- Yessica Avila
Sinkhole in Arctic Sea
Sinkhole is Arctic Sea
Marine scientists have discovered deep sinkholes in the Arctic seafloor. These scientists say the sinkhole is larger than a city block of six-story buildings. The mapping of Canada's Beaufort Sea, using a remotely operated underwater vehicle and ship-mounted sonar, revealed the dramatic changes the researchers said are taking place as a result of thawing permafrost submerged underneath the seabed.
It's the first time an area of a frozen layer of Earth's surface has been surveyed in this way, and it's not known how widespread similar changes are elsewhere in the Arctic.
Many of the landscape changes seen on terrestrial permafrost have been attributed to warmer temperatures due to the climate crisis -- the Arctic is warming two times faster than the global average. However, the authors said the changes they'd identified could not be explained by human-caused climate change.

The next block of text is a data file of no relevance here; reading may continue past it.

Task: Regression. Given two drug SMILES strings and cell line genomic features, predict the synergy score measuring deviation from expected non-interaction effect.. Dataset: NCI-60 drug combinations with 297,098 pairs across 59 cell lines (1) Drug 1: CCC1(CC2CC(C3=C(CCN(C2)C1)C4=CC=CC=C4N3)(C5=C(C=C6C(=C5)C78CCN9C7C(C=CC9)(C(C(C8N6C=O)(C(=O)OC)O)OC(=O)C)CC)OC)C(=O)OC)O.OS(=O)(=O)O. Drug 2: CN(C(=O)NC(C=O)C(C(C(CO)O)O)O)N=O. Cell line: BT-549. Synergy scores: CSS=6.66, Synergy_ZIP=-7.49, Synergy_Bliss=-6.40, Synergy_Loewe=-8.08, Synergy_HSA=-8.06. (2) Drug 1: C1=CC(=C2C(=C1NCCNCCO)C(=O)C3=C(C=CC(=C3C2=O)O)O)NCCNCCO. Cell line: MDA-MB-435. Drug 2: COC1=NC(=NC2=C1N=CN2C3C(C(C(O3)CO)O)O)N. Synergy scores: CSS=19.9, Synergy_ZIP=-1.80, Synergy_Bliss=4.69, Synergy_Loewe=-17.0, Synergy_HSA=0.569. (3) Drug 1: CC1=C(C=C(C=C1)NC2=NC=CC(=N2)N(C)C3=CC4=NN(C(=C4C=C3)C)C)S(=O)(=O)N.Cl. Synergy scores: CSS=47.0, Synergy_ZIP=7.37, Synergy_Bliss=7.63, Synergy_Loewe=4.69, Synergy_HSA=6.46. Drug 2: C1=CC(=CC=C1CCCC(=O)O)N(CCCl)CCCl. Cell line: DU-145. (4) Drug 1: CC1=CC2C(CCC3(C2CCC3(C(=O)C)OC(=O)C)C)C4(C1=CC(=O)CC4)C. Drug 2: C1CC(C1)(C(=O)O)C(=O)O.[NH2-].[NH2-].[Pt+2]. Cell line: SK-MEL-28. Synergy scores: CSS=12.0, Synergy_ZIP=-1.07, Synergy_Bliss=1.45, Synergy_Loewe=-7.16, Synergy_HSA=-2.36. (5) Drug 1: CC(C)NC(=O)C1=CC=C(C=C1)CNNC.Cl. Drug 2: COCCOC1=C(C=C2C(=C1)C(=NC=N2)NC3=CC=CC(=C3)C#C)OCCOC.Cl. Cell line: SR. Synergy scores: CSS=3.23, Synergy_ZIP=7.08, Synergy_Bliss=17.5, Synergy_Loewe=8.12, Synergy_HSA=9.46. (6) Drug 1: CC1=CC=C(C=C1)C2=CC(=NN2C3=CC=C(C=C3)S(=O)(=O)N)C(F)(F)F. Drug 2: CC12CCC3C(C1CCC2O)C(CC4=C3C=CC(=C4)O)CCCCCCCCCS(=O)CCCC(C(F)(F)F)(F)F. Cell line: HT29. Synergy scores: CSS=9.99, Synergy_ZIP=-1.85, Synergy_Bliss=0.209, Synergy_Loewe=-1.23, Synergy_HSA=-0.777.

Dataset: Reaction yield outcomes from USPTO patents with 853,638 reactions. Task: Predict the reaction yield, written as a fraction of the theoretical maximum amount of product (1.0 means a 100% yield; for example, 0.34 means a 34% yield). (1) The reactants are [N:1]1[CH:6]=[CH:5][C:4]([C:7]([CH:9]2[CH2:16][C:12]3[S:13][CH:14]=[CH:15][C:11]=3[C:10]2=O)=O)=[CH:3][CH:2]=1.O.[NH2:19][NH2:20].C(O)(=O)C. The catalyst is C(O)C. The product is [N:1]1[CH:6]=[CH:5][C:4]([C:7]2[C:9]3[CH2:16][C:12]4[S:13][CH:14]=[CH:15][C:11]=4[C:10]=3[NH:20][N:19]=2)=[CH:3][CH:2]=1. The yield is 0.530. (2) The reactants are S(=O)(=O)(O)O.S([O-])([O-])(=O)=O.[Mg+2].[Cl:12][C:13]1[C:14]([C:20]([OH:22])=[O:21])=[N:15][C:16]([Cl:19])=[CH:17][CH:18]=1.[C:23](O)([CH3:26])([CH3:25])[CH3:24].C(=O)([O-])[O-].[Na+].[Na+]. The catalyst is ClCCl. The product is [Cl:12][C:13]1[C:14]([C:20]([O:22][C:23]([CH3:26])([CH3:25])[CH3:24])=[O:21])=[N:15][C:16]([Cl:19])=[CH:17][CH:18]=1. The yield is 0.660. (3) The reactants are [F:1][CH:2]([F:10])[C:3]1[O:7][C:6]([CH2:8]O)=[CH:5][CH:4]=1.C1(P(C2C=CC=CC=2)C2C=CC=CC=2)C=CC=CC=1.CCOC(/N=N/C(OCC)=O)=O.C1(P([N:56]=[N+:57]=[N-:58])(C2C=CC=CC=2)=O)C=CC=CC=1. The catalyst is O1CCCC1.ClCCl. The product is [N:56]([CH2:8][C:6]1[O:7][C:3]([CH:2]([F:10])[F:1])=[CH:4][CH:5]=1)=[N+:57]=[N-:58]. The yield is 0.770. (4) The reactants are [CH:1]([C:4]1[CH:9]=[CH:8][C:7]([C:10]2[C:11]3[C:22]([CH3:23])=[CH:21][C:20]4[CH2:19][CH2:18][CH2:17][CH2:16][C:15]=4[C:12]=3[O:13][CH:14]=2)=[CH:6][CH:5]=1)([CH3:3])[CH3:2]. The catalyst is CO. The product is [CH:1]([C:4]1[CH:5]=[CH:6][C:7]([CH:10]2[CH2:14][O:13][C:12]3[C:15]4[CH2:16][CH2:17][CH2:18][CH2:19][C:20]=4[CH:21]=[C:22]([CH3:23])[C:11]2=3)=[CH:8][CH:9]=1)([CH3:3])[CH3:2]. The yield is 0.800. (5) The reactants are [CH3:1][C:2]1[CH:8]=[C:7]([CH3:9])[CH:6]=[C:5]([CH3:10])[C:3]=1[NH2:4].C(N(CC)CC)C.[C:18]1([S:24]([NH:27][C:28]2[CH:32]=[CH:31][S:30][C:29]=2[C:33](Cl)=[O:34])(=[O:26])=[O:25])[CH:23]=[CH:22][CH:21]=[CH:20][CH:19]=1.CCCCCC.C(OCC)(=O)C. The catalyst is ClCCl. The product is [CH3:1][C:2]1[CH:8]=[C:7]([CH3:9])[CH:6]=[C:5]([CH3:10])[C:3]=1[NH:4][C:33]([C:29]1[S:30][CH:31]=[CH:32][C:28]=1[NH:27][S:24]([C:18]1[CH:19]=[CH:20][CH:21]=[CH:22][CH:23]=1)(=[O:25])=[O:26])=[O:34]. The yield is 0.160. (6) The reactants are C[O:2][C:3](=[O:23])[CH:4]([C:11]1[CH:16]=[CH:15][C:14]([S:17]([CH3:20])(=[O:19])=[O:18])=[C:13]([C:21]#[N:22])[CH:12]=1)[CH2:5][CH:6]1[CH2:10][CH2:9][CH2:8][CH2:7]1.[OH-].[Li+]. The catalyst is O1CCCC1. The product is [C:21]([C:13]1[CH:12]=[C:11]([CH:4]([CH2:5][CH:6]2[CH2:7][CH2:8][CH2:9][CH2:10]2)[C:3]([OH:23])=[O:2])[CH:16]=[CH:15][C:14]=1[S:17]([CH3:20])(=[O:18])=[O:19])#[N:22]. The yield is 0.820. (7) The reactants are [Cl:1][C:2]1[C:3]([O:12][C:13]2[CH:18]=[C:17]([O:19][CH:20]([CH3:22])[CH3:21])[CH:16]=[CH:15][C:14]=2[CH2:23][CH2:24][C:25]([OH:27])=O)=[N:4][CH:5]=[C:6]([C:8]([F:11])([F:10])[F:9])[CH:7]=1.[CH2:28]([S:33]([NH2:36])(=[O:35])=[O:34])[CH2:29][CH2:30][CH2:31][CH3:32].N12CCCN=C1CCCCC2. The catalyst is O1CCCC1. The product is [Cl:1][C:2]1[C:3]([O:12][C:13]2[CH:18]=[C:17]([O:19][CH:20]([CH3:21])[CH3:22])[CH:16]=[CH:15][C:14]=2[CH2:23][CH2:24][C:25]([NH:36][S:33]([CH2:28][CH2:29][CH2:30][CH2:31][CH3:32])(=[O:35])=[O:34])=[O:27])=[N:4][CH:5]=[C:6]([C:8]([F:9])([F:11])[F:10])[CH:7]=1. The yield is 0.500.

According to CNN, a scientist explained; Water-filled cavities had replaced the excess ice once contained within the permafrost. When these cavities collapsed, the giant sinkholes observed in this study were rapidly formed. The pingo-like mounds began where the salty water produced by the permafrost decay migrated upward and froze, blistering the seafloor with ice-cored piles.
What are your thoughts on this sinkhole? Do you think there are others? Does climate change cause it?